Background There are limited outcome data to guide the choice of treatment in pediatric patients with cerebral aneurysms.
Objective To describe our institutional experience treating pediatric patients with cerebral aneurysms and to conduct a meta-analysis of available studies to provide the best current evidence on treatment related outcomes.
Methods We identified pediatric patients with cerebral aneurysms evaluated or treated at our institution using a comprehensive case log. We also identified studies to include in a meta-analysis through a systematic search of Pubmed, SCOPUS, EMBASE, and the Cochrane Database of Systematic Reviews. As part of both the local analysis and meta-analysis, we recorded patient characteristics, aneurysm characteristics, management, and outcomes. Statistical analysis was performed using Fisher’s exact test and the two tailed Student’s t test, as appropriate.
Results 42 pediatric patients with 57 aneurysms were evaluated at our institution, and treatment specific outcome data were available in 560 patients as part of our meta-analysis. Endovascular and surgical treatments yielded comparable rates of favorable outcome in all children (88.3% vs 82.7%, respectively, P=0.097), in children with ruptured aneurysms (75% vs 83%, respectively, P=0.357), and in children with unruptured aneurysms (96% vs 97%, respectively, P=1.000).
Conclusion Endovascular and surgical treatment yield comparable long term clinical outcomes in pediatric patients with cerebral aneurysms.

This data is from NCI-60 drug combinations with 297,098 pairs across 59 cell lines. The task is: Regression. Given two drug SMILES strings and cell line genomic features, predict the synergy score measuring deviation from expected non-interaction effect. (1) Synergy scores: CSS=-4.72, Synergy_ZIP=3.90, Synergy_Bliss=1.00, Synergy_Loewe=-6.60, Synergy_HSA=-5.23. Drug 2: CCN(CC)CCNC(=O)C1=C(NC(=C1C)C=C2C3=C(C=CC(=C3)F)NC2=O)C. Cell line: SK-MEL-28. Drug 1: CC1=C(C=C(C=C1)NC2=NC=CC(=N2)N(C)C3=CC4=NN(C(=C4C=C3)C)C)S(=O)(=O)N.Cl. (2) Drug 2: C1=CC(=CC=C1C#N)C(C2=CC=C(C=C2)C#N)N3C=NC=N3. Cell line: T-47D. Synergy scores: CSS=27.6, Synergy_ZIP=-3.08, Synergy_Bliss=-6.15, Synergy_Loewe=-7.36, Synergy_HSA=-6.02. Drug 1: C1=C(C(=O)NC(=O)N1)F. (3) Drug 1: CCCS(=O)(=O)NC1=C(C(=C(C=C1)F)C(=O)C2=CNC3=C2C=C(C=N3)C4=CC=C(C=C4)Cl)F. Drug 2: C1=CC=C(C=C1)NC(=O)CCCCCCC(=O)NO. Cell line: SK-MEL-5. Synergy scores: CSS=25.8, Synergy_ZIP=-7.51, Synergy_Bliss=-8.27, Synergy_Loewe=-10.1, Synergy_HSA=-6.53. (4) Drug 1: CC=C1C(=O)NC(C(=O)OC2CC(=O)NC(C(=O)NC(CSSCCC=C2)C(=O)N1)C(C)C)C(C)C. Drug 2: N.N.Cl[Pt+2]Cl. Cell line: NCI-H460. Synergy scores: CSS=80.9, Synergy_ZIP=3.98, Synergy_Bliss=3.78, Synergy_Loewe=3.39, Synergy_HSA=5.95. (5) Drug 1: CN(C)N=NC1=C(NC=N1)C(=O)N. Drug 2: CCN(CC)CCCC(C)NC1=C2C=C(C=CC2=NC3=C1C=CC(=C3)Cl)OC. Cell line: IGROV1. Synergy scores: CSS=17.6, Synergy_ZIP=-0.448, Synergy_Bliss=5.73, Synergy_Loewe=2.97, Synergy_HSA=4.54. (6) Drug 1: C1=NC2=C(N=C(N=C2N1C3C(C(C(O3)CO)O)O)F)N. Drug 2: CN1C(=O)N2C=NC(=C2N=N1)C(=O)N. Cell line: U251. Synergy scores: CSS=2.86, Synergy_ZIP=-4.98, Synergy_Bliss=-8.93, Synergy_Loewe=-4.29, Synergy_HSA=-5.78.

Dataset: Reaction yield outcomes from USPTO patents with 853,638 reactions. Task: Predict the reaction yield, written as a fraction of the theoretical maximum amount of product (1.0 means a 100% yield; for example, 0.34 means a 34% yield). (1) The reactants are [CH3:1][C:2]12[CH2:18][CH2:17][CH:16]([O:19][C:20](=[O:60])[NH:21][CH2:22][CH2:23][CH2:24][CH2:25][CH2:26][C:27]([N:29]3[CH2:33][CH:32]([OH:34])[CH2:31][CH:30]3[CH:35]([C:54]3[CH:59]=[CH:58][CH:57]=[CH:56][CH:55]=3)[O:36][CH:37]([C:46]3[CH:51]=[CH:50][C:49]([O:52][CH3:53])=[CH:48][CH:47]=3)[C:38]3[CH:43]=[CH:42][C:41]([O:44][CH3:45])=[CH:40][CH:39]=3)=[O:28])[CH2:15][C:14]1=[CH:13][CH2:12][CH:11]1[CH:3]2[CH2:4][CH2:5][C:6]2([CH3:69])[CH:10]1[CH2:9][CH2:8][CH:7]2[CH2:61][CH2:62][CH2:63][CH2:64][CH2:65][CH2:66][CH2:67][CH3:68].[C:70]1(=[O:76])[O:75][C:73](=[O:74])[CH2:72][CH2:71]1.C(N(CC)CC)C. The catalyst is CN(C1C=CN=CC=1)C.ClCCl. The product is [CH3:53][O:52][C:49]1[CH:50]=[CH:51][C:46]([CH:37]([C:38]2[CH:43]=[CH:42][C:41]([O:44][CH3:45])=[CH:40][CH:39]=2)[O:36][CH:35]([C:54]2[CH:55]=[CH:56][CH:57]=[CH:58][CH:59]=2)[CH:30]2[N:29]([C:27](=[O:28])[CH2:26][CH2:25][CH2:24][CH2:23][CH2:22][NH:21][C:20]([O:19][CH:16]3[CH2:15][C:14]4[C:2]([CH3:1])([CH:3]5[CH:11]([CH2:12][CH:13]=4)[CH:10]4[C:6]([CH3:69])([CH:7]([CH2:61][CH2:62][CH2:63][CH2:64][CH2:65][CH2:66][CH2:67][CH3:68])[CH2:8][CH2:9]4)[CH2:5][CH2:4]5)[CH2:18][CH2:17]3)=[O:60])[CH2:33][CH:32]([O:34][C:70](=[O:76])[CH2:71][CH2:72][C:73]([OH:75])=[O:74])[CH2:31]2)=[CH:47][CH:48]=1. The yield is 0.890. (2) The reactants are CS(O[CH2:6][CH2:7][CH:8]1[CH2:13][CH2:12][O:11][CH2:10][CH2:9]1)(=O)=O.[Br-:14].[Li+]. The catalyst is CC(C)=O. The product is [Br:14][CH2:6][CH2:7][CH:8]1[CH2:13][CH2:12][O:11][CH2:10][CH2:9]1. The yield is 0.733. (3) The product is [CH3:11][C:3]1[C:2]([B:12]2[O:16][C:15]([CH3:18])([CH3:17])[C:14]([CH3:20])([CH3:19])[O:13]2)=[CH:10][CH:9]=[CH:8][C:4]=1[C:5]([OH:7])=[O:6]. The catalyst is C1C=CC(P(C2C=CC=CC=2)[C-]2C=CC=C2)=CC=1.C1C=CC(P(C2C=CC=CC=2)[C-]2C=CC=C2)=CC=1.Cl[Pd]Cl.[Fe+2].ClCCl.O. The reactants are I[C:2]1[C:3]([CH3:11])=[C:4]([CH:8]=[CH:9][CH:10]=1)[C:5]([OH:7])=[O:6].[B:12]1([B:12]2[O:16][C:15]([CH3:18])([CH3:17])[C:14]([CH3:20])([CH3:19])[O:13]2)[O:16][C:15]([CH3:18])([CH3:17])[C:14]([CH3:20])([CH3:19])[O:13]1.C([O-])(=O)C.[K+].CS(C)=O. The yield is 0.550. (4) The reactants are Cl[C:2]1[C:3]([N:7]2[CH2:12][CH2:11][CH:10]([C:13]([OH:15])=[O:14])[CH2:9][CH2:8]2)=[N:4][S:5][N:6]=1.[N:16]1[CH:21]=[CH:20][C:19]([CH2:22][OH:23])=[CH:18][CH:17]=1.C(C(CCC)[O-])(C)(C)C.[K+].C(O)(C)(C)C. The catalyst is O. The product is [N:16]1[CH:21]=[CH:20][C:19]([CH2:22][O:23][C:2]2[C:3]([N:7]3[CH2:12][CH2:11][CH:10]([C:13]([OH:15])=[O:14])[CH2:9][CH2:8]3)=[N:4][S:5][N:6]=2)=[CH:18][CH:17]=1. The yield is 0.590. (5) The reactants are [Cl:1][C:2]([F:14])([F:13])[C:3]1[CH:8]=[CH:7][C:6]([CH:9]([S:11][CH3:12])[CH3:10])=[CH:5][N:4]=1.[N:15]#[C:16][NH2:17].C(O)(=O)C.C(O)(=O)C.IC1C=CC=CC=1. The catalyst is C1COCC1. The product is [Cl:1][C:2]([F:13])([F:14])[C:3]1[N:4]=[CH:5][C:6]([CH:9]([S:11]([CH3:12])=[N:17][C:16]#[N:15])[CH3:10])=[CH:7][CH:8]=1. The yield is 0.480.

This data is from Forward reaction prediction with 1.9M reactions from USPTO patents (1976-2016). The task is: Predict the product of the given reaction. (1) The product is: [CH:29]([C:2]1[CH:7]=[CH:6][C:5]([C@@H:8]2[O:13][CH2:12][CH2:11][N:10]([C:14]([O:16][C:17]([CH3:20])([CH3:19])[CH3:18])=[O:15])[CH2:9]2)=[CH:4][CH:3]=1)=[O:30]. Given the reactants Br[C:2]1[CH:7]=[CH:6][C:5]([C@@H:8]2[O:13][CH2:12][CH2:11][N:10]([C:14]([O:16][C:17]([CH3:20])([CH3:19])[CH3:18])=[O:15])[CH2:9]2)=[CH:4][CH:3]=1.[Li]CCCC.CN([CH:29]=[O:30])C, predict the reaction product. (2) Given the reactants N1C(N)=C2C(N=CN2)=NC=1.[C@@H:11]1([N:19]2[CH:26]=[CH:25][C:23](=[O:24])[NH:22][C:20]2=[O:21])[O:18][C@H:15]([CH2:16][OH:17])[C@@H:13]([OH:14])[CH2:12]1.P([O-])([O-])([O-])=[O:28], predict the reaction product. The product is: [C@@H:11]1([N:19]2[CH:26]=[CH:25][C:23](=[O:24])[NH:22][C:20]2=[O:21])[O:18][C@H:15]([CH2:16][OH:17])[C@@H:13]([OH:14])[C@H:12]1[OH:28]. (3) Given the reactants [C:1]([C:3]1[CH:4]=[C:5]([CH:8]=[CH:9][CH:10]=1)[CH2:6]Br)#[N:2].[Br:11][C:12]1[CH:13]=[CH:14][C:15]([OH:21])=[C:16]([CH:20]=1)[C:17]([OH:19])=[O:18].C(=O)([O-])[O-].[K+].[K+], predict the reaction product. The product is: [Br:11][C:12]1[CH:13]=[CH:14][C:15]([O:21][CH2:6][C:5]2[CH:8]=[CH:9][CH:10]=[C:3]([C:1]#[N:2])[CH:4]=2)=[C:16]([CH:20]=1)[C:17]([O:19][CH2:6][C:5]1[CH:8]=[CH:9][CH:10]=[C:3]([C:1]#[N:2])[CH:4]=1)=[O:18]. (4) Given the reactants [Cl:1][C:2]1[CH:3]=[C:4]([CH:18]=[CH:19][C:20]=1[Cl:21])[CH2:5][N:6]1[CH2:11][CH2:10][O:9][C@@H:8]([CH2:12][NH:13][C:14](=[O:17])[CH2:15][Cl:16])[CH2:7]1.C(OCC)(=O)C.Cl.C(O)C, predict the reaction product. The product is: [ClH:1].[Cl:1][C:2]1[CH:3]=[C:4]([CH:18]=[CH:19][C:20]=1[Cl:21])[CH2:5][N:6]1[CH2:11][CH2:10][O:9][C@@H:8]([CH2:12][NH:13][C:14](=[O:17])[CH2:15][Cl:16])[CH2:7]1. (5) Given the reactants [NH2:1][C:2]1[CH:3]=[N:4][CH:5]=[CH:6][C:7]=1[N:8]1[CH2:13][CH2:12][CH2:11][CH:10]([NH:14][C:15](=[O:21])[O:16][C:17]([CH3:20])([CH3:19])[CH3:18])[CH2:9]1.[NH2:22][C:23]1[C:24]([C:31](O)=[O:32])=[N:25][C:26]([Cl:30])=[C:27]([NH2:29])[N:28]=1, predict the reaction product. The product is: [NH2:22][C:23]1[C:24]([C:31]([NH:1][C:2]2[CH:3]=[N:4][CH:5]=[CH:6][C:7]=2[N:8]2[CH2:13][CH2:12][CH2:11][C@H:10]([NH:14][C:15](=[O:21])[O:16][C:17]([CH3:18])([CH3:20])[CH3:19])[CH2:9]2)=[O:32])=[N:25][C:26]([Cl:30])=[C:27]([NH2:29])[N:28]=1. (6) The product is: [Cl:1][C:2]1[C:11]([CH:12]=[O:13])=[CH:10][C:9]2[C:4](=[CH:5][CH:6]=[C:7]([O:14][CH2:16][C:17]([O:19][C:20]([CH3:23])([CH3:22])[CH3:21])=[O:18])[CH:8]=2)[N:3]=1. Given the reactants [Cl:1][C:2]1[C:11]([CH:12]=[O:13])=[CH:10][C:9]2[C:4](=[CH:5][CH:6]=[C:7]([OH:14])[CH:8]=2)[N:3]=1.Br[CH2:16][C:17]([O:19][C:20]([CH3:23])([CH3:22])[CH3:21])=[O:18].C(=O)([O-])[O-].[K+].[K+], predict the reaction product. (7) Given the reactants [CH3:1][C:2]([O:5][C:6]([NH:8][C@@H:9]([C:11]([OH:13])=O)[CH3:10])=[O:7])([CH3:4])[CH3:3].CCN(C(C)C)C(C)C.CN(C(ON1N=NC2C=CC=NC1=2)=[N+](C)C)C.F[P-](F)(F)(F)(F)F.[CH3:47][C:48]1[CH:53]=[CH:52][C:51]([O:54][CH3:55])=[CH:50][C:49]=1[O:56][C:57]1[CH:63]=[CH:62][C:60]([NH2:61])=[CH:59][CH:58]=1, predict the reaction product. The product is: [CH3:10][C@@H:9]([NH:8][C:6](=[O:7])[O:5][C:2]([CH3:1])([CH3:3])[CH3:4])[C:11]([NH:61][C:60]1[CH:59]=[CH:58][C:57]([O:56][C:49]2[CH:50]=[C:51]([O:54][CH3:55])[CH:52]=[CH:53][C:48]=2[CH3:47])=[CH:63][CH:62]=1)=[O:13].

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Contributors All authors have met ICMJE criteria for authorship, and all authors have read and approved the submitted manuscript. Study conception : JTY, ANW, and APK. Data collection: JTY, ANW, TPM, JWO, CJM, DTC, DDL, GJZ, RGD, and APK. Data analysis: JTY and APK. Manuscript writing: JTY and APK. Critical revision: ANW, TPM, JWO, CJM, DTC, DDL, GJZ, RGD, and APK. Final approval: JTY, ANW, TPM, JWO, CJM, DTC, DDL, GJZ, RGD, and APK.
Funding The authors have not declared a specific grant for this research from any funding agency in the public, commercial, or not-for-profit sectors.
Competing interests CJM is a consultant for Medtronic. JWO and APK are consultants for Microvention.
Patient consent Not required.
Ethics approval The study was approved by the Washington University Institutional Review Board.
Provenance and peer review Not commissioned; externally peer reviewed.
Data sharing statement Data used in this study are not shared publicly.
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